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The muddied logic behind taxing market trading

Hey, proponents of securities transaction taxes: If you're trying to sell them as a white knight that will rescue investors from the evil volatility dragon, you're selling a bill of goods you can't deliver.

The issue of STTs – taxes imposed on every trade of a security in a given market – has arisen again in the midst of Europe's debt crisis. The supporters of the idea argue that STTs discourage high-speed, high-volume trading by speculators – the type of trading that heightens volatility and can seriously distort a market (like, say, the one for Italian bonds) and seriously spook investors, quickly turning a problem into a crisis.

Oh, yeah, and STTs are also a great way to raise a lot of tax money.

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The raising-money part would work. The slaying-volatility part? Not so much.

A new Bank of Canada study looked at stock-market data surrounding nine changes to the old New York State Security Transaction Taxes between 1932 and 1981, when the tax was phased out. It's the first study of the market impact of U.S.-imposed taxes on securities transactions – made doubly relevant because the taxes were imposed on trades on the New York Stock Exchange, the biggest equity market in the world, and at varying levels over a lengthy time period.

Their conclusion? "We find no significant relationship between an STT and volatility," the authors wrote.

What they did find was that STTs reduce trading volume and heighten the price impact of trades (i.e. each trade has a bigger effect on the price change). "Taken together, we find that an STT harms market quality."

There has long been a theoretical disagreement about the relationship between volatility and securities transaction taxes (often referred to as "Tobin taxes," after Nobel prize-winning economist James Tobin, who in 1971 proposed taxing foreign-exchange transactions). On the one hand, such a tax may discourage rapid in-and-out, short-and-long trading of speculators, which is often blamed for fuelling volatility. On the other hand, lower trade volumes reduce market liquidity and increase the price impact of each trade – which would increase volatility.

The Bank of Canada study found, essentially, that neither is the case. That's consistent with a working paper commissioned by the International Monetary Fund this year, which conducted a wide-ranging review of research into the effects of actual transaction taxes in various jurisdictions.

While it found that transaction taxes do reduce trading volumes and liquidity, and discourage risk-taking (to the detriment of prices of risk assets such as equities), it concluded that no consistent relationship has emerged between transaction taxes and volatility. Most studies have found a "neutral" effect, at least in the short term; some found that higher transaction taxes have increased volatility.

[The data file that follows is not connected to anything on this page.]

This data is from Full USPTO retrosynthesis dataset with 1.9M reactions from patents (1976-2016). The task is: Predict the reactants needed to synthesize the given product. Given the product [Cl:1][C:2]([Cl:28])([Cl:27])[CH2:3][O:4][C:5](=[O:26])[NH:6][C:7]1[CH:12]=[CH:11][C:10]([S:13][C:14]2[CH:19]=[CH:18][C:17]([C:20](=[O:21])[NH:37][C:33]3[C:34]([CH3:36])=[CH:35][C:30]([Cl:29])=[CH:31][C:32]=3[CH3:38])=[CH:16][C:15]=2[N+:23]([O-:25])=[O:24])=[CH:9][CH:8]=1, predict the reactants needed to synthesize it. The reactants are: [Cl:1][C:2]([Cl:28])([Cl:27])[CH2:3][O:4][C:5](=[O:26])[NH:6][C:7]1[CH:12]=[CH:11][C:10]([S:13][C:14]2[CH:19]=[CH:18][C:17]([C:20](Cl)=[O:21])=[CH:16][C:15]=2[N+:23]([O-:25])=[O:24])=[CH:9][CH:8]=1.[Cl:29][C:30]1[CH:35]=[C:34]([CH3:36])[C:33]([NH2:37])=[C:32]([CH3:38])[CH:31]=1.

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The IMF has been looking into financial transaction taxes for a couple of years now, after the G20 leaders directed it to examine various options "as to how the financial sector could make a fair and substantial contribution toward paying for any burdens associated with government interventions to repair the banking system." And, indeed, the IMF working paper did agree that a transaction tax would be a great way of raising money. (Though it ultimately concluded that their potential market-distorting effects outweigh this benefit.)

A 2008 study by Austrian economist Stephan Schulmeister estimated that such a tax on global stock, bond and derivatives trades would generate more than $200-billion (U.S.) in annual revenues. That scale of rainy-day fund could come in very handy in a financial crisis – or help indebted nations clean up fiscal houses that became very messy while governments were funding massive stimulus packages to avert a near-depression a couple of years ago.

If that's the point of taxing financial transactions, fair enough; excesses of financial-market participants can expose government institutions to peril, so maybe those participants should be asked to front the money, through transaction taxes, to pay for their own eventual bailouts and help offset the cost of managing the consequent economic fallout.

But let's call a tax a tax – instead of trying to dress it up as a virtuous regulatory tool to rid markets of excess volatility for the greater good. The mounting evidence simply doesn't support it.

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About the Author
Economics Reporter

David Parkinson has been covering business and financial markets since 1990, and has been with The Globe and Mail since 2000. A Calgary native, he received a Southam Fellowship from the University of Toronto in 1999-2000, studying international political economics. More

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